“The Watchmaker’s Daughter”

Upon seeing the title of this new book by Larry Loftis, I became immediately both excited and grateful. I heard Corrie Ten Boom’s story on Focus on the Family. Hers was a gripping, moving, thrilling story of faith overcoming despair and love overcoming hate. I listened as her story went from her coming to faith in Jesus at the age of five with a simple prayer, “I asked the Lord Jesus into my heart and like a gentleman he came in.” To her experience in the Nazi camp, to meeting a Nazi guard who had degraded her sister and her at a church service, and the personal crisis she had in welcoming him. “I shook as I saw him walking toward me, then he held out his hand as he told how he, too, had become a believer in Jesus. If my Savior could accept him, how could I not?”

“Among Christian circles her name is very well known,” Loftis said. “In Jewish circles, it is a mystery why Corrie’s name is not more widely known because both she and her father (Casper Ten Boom) were inducted into Yad Vashem as Righteous Among the Nations.”

In their home in Netherlands the Ten Booms hid “several hundred Jews and Dutch resisters atop the Ten Boom store. Most of the refugees stayed for a matter of days-or hours-but several people lived in the house for months alongside the family.” Corrie’s love for the Jewish people and her willingness to risk safety and security had a long heritage. Her grandfather invited guests into their home a century before to pray for the people of Israel. In 1944 the Ten Booms were turned in by an informant, and the family plus those they were hiding, were taken by the Gestapo and imprisoned at Scheveningen. Following the war, Corrie actively shared her faith and her family’s story giving herself the nickname, “Tramp for the Lord.” She passed away at the age of 91. “The Watchmaker’s Daughter,” will be a book well worth reading for both Jews and Christians alike.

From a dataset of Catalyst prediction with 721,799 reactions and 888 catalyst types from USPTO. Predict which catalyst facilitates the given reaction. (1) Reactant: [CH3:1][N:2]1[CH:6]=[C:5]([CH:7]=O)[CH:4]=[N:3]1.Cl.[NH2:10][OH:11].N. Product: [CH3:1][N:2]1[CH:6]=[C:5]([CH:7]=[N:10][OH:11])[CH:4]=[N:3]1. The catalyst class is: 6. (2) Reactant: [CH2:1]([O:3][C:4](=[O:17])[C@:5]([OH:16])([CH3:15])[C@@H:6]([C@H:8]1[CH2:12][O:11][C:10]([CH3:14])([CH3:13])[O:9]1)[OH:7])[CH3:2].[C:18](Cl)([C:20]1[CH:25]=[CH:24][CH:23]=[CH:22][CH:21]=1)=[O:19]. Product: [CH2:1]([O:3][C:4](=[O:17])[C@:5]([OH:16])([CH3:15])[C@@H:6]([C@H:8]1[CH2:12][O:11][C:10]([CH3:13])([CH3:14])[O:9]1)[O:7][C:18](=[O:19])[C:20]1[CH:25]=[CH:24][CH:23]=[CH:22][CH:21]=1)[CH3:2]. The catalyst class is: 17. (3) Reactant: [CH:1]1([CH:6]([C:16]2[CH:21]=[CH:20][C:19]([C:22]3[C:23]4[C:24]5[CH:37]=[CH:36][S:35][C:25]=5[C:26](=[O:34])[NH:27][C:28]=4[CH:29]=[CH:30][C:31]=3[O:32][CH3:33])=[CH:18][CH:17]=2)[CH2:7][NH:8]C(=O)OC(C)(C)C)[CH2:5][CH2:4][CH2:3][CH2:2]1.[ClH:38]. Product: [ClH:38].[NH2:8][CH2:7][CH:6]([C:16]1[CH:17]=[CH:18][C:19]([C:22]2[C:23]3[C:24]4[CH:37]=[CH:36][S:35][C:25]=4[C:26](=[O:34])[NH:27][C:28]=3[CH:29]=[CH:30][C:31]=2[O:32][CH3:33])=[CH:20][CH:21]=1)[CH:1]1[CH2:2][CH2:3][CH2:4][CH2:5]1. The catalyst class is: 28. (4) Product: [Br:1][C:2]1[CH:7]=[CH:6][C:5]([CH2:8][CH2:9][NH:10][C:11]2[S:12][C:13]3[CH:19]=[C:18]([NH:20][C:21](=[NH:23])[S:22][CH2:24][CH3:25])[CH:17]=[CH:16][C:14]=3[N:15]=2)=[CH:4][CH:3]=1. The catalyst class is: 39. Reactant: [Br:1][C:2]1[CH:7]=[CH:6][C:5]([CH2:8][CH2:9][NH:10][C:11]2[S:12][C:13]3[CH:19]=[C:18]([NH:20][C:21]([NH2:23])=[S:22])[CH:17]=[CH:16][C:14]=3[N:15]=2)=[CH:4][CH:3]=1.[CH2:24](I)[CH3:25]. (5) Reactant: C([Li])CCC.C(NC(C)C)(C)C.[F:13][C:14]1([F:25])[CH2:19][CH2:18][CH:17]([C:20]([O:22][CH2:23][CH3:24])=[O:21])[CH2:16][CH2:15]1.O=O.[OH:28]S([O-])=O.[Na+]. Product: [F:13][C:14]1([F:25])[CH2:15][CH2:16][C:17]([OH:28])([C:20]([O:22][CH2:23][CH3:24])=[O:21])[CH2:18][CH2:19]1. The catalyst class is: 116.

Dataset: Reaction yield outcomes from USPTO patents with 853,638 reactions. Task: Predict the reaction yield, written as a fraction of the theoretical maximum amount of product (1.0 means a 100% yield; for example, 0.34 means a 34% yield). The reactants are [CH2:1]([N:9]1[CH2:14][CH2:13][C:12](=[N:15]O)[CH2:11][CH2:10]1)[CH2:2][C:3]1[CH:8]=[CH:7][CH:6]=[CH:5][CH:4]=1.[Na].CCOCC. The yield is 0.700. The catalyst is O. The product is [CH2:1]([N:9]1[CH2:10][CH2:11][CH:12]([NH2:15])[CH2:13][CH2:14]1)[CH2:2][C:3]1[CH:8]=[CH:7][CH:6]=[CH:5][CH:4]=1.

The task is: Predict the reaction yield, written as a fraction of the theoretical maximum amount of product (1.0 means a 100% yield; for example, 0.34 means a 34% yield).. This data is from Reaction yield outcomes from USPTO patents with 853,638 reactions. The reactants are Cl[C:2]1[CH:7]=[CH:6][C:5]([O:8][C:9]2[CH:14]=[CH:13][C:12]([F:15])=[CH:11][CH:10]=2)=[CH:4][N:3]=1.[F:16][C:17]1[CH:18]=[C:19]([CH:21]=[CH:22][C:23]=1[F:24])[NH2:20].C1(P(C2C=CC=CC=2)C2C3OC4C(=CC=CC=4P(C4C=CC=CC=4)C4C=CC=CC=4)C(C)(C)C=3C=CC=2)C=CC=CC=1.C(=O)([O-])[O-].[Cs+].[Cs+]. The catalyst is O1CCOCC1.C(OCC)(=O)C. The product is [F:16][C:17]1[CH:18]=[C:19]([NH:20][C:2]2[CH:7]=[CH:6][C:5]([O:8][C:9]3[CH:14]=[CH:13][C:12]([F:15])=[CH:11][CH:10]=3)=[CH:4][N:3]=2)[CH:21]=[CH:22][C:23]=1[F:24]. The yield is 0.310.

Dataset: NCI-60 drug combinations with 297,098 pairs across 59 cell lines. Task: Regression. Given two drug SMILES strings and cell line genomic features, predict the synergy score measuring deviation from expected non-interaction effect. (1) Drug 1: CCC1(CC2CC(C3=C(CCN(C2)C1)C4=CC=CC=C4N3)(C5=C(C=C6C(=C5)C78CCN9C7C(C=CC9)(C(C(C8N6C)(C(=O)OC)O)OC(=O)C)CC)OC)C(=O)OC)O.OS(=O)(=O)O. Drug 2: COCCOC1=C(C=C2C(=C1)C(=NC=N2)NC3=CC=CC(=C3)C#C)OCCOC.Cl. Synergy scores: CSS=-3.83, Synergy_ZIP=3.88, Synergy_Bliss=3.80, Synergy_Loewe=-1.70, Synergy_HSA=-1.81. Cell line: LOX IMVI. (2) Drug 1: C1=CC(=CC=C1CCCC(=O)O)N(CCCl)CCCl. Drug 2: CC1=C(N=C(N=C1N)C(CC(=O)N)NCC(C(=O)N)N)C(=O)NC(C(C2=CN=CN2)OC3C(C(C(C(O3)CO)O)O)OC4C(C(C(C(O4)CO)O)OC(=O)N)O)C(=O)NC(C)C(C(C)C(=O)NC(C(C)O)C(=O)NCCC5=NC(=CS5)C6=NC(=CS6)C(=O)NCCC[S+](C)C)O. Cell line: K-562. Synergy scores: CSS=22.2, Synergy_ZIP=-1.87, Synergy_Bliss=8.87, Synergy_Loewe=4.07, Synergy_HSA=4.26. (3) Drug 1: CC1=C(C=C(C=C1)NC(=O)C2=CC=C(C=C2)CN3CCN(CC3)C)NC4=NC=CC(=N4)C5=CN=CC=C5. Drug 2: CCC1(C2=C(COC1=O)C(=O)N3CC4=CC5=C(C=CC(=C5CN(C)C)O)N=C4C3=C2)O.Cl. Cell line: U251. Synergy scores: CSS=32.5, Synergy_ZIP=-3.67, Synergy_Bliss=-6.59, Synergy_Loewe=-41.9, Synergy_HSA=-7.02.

(Source: timesofisrael.com)